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Monday, November 15, 2010

Who was Norton Westermont?

For Bookforum, I've written my meditations on the copy editor's art and the hidden narratives of the evolving Chicago Manual of Style. (Thank you to editor Michael Miller—my former copy-desk colleague [!]—and the U. Chicago Press.)

At 933 pages, the fourteenth was comparable in size to the heralded omnium-gatherums of its era (1996's Infinite Jest, 1997's Mason & Dixon and Underworld). For sheer head-scratching postmodern tricksterism, though, Messrs. Wallace, Pynchon, and DeLillo had nothing on the collaborative deadpan master jam that was the fourteenth. Infinite Jest's reams of endnotes were distinctive but hardly as radical as Chicago's editorial comments for a text that was essentially invisible. "Millicent Cliff was Norton Westermont's first cousin, although to the very last she denied it," 15.47 tells us—but who was Norton Westermont? In this sense, much of Chicago reads like Pale Fire without the poem. On the very next page, 15.51's directions on how to style acknowledgments delivers both a name right out of Pynchonland and a DeLillo-esque consortium: "The author gratefully acknowledges the assistance of Dr. Oscar J. Blunk of the National Cyanide Laboratory in the preparation of this chapter."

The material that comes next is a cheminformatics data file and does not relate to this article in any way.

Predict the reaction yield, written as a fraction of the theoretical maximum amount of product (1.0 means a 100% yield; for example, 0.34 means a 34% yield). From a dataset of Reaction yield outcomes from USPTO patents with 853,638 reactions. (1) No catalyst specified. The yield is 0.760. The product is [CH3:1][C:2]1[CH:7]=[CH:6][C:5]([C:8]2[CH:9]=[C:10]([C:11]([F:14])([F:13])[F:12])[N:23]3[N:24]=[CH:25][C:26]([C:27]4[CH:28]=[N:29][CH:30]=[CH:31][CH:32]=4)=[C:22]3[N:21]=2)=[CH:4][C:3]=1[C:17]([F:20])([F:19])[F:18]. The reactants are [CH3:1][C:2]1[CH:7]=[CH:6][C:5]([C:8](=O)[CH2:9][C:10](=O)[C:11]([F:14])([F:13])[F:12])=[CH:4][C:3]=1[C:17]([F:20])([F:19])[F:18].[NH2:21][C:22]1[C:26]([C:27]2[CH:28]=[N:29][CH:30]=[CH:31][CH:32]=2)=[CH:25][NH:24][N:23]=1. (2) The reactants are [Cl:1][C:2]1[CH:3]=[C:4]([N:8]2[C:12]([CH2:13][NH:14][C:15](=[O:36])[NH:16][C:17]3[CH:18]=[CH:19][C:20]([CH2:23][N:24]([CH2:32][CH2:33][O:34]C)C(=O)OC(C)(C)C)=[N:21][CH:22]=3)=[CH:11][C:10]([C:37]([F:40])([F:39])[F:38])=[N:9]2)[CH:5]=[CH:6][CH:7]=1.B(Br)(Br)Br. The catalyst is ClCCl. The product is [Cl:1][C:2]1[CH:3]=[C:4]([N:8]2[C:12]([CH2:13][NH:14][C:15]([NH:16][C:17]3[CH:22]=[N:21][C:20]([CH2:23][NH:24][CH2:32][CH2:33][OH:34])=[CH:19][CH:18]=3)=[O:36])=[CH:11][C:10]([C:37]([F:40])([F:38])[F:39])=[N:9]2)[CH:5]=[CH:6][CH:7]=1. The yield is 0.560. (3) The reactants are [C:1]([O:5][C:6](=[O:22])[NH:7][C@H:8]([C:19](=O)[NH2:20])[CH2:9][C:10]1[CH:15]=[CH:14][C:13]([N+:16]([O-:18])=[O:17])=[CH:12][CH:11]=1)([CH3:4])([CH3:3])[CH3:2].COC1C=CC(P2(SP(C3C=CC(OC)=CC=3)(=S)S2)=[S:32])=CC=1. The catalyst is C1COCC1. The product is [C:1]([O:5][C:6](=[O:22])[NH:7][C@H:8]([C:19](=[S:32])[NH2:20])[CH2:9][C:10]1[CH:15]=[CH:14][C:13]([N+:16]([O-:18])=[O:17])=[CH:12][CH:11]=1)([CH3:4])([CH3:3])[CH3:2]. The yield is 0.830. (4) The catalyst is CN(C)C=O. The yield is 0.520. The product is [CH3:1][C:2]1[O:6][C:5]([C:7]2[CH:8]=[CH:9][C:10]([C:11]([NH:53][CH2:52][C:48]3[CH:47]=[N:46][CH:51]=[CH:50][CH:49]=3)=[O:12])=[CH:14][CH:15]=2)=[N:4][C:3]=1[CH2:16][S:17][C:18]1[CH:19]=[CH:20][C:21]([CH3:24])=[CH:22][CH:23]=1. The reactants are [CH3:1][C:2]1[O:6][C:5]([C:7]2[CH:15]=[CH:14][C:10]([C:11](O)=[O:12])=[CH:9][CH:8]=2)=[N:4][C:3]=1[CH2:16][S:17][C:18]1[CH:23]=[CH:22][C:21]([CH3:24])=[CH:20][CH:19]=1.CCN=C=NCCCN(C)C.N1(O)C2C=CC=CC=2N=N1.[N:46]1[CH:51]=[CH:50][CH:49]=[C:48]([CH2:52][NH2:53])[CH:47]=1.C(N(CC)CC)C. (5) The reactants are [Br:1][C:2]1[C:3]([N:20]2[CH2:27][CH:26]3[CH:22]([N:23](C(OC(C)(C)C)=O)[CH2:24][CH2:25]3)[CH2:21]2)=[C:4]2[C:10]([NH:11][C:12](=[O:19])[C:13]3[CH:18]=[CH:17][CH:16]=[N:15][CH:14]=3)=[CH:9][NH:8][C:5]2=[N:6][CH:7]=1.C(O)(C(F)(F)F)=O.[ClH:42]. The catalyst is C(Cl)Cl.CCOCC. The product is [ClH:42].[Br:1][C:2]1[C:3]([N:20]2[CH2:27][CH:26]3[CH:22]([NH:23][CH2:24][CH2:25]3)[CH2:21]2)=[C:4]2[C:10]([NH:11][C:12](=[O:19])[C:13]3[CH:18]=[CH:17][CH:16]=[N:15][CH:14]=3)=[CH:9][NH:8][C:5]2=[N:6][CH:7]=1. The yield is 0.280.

This is the first of three articles that have kept me happily occupied this fall...

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Lost and found